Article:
Tom had emergency surgery abroad. He didn’t contact his insurer first and used his credit card to pay the bill he was given when he was discharged.
Tom had emergency surgery abroad. He didn’t contact his insurer first and used his credit card to pay the £3,000 bill he was given when he was discharged. When he got home, he made a claim to his insurance company. But the insurer would only reimburse £1500 as it said it would have been able to negotiate a reduced fee with the hospital if it had paid the bill directly.
How we helped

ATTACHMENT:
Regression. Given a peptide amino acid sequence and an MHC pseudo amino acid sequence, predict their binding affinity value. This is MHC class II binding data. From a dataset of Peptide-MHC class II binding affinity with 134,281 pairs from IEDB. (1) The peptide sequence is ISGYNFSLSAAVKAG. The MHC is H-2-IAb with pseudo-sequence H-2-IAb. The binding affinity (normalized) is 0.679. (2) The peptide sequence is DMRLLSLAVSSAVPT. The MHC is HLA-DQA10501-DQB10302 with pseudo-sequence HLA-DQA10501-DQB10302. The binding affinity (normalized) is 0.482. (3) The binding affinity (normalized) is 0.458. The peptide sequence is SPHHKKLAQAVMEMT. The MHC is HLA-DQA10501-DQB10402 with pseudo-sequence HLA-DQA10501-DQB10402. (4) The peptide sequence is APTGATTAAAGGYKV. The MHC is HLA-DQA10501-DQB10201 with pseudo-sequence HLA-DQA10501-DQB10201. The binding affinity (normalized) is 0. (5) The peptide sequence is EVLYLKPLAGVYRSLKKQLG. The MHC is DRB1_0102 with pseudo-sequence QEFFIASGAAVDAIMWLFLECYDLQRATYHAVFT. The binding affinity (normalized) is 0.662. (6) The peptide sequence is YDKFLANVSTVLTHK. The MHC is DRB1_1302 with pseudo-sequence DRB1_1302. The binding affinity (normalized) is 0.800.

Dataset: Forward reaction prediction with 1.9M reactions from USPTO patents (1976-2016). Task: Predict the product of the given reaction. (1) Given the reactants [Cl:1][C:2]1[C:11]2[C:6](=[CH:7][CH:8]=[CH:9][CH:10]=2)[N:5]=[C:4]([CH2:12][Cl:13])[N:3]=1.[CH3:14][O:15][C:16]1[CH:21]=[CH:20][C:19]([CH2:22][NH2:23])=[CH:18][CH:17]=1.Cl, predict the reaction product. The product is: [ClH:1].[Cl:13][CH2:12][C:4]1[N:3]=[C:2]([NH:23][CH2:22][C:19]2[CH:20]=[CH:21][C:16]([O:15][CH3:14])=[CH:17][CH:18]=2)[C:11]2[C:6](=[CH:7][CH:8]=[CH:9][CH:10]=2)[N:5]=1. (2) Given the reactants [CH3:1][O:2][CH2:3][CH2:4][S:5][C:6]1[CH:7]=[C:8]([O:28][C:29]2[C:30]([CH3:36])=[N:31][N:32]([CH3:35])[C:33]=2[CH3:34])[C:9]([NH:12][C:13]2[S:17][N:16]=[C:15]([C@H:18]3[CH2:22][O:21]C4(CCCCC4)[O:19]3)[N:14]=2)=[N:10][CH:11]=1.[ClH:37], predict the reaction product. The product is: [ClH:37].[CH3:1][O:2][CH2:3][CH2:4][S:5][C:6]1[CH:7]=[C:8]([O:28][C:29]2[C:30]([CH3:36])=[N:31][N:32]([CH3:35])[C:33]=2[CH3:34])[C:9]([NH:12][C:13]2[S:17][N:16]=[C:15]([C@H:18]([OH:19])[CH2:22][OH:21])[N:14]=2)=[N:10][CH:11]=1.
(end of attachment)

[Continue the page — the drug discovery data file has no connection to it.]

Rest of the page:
We thought it was understandable that Tom hadn’t contacted his insurer first as the surgery was an emergency. But we did think Tom should have told his insurer before he paid his bill – because his insurer would then have paid the bill directly.
We asked the insurer to show us the saving they said they would have made if they’d had the chance to negotiate a fee with the hospital. They provided a statement from their cost-containment team that explained on average they negotiated bills from this hospital down by 50%.
We felt the insurer’s offer was fair, and we didn’t uphold Tom’s complaint.
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